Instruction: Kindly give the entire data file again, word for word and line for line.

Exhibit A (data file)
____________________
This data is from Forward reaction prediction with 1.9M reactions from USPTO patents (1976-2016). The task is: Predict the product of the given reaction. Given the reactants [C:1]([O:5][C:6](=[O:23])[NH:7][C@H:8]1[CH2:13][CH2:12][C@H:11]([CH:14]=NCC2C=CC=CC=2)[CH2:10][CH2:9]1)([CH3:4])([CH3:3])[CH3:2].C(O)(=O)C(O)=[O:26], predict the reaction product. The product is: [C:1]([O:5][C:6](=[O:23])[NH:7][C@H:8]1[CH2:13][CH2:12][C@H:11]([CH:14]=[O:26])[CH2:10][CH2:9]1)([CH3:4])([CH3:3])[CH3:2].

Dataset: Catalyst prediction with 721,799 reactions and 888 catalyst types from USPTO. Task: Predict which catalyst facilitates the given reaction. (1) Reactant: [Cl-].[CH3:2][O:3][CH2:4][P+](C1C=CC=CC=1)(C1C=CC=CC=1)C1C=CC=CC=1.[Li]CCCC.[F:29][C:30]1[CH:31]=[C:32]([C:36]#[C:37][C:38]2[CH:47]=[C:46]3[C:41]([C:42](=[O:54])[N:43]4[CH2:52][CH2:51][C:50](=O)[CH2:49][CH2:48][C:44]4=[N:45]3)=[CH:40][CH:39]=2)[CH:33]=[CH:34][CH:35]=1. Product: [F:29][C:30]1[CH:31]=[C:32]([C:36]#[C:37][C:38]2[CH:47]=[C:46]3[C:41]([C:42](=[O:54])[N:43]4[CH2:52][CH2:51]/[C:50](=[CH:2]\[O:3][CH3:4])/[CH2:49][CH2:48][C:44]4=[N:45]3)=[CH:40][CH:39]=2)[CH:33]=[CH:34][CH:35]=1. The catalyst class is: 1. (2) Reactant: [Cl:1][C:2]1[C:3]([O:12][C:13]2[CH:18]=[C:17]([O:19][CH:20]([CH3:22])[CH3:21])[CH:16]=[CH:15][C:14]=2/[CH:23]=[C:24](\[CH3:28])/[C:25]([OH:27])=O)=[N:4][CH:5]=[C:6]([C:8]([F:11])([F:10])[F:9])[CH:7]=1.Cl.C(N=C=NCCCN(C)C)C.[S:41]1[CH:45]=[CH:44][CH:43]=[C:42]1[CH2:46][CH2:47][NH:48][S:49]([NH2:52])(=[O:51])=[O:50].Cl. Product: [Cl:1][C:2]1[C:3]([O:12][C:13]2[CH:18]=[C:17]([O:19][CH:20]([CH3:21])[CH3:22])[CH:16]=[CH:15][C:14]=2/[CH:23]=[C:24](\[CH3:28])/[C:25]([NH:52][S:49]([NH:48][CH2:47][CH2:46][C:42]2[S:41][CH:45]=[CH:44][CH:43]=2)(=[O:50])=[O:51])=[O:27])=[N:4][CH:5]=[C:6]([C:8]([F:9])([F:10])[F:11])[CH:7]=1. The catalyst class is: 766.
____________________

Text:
This data is from Forward reaction prediction with 1.9M reactions from USPTO patents (1976-2016). The task is: Predict the product of the given reaction. Given the reactants [C:1]([O:5][C:6](=[O:23])[NH:7][C@H:8]1[CH2:13][CH2:12][C@H:11]([CH:14]=NCC2C=CC=CC=2)[CH2:10][CH2:9]1)([CH3:4])([CH3:3])[CH3:2].C(O)(=O)C(O)=[O:26], predict the reaction product. The product is: [C:1]([O:5][C:6](=[O:23])[NH:7][C@H:8]1[CH2:13][CH2:12][C@H:11]([CH:14]=[O:26])[CH2:10][CH2:9]1)([CH3:4])([CH3:3])[CH3:2].

Dataset: Catalyst prediction with 721,799 reactions and 888 catalyst types from USPTO. Task: Predict which catalyst facilitates the given reaction. (1) Reactant: [Cl-].[CH3:2][O:3][CH2:4][P+](C1C=CC=CC=1)(C1C=CC=CC=1)C1C=CC=CC=1.[Li]CCCC.[F:29][C:30]1[CH:31]=[C:32]([C:36]#[C:37][C:38]2[CH:47]=[C:46]3[C:41]([C:42](=[O:54])[N:43]4[CH2:52][CH2:51][C:50](=O)[CH2:49][CH2:48][C:44]4=[N:45]3)=[CH:40][CH:39]=2)[CH:33]=[CH:34][CH:35]=1. Product: [F:29][C:30]1[CH:31]=[C:32]([C:36]#[C:37][C:38]2[CH:47]=[C:46]3[C:41]([C:42](=[O:54])[N:43]4[CH2:52][CH2:51]/[C:50](=[CH:2]\[O:3][CH3:4])/[CH2:49][CH2:48][C:44]4=[N:45]3)=[CH:40][CH:39]=2)[CH:33]=[CH:34][CH:35]=1. The catalyst class is: 1. (2) Reactant: [Cl:1][C:2]1[C:3]([O:12][C:13]2[CH:18]=[C:17]([O:19][CH:20]([CH3:22])[CH3:21])[CH:16]=[CH:15][C:14]=2/[CH:23]=[C:24](\[CH3:28])/[C:25]([OH:27])=O)=[N:4][CH:5]=[C:6]([C:8]([F:11])([F:10])[F:9])[CH:7]=1.Cl.C(N=C=NCCCN(C)C)C.[S:41]1[CH:45]=[CH:44][CH:43]=[C:42]1[CH2:46][CH2:47][NH:48][S:49]([NH2:52])(=[O:51])=[O:50].Cl. Product: [Cl:1][C:2]1[C:3]([O:12][C:13]2[CH:18]=[C:17]([O:19][CH:20]([CH3:21])[CH3:22])[CH:16]=[CH:15][C:14]=2/[CH:23]=[C:24](\[CH3:28])/[C:25]([NH:52][S:49]([NH:48][CH2:47][CH2:46][C:42]2[S:41][CH:45]=[CH:44][CH:43]=2)(=[O:50])=[O:51])=[O:27])=[N:4][CH:5]=[C:6]([C:8]([F:9])([F:10])[F:11])[CH:7]=1. The catalyst class is: 766.